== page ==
• If you check the code, I am using a checksum to workaround the variable salt issue, ie. decrypt the HEAD vault in a tmp folder first and compare the checksums of plain text files before generating the new binary blob. That's a bit slow but actually ok. My problem is on merges now; in certain situations it works, in others I get the blob automerged before i can decrypt it and it breaks. – ᴳᵁᴵᴰᴼ Mar 14 '17 at 8:29
  • If you look into the three examples I have linked, there are some workarounds on the merges as well. And it is being discussed in the hacker news comments too. – Jiri Klouda Mar 14 '17 at 13:53
  • BTW Merging is tricky. What you need to realize is that in case where you pick all your changes or all changes from upstream during the merge, git would figure that out through hash comparison, which would work if the salt was right. The temp file is not enough on clean/smudge. You would need to do the same on merge and in case of non-conflict merge checkout the correct already encrypted version from git and use that one as opposed to re-encrypting with new random salt. – Jiri Klouda Mar 14 '17 at 13:58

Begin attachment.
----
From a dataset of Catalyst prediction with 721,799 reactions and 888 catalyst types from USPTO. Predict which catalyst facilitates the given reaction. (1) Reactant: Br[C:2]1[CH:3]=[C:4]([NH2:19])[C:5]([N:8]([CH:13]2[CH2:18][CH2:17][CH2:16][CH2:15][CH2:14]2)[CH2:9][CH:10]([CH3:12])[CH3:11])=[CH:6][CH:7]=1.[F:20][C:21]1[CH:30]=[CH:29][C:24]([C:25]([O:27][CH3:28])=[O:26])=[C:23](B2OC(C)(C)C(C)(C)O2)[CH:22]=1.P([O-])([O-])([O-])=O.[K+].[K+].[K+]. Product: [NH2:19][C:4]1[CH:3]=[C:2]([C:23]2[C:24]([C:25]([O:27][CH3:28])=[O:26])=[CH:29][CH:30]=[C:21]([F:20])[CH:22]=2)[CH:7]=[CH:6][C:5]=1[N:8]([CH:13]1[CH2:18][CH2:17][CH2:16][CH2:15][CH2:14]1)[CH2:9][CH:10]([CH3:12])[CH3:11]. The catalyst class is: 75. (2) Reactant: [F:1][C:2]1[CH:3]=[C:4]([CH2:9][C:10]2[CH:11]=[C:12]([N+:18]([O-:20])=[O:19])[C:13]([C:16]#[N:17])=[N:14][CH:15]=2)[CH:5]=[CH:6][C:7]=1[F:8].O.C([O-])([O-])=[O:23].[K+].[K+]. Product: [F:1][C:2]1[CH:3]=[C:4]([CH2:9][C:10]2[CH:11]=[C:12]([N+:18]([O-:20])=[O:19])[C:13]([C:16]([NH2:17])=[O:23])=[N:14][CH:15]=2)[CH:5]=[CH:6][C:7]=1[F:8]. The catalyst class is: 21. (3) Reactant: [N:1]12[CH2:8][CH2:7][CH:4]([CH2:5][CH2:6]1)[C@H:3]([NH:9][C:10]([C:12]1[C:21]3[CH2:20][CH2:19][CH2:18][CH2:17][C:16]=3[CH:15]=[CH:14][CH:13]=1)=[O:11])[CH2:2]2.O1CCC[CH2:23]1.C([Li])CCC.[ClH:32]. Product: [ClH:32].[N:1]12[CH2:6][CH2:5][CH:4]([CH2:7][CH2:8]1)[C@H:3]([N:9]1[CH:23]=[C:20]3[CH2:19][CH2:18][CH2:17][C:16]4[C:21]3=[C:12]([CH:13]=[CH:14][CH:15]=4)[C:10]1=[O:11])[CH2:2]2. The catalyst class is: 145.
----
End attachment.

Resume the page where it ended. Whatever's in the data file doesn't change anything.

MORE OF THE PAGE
• Not sure i understand what you are saying here; merging would happen on the plain text of vaults (as it goes thru diff-ing), and having the secrets always be marked as a conflict even for auto-merges, thus including a merged re-encrypted secrets within any merge commit, would not really represent a problem (for me). – ᴳᵁᴵᴰᴼ Mar 14 '17 at 16:51
  • Can you be then specific on the merge issues? You should provide reproducible case. But I would still suggest to look for ideas into the 3 projects mentioned above. As for the merging issues, when you merge content A with content B and you have all resolved to take always A or always B, for version control systems that is a special case and they will sometimes do that by linking the version together. Git does it through hash on the content, so it will assume the hash will be the same, but if you re-encrypt, even if content is all A, the hash will not be the same. But you could have other issue – Jiri Klouda Mar 14 '17 at 18:18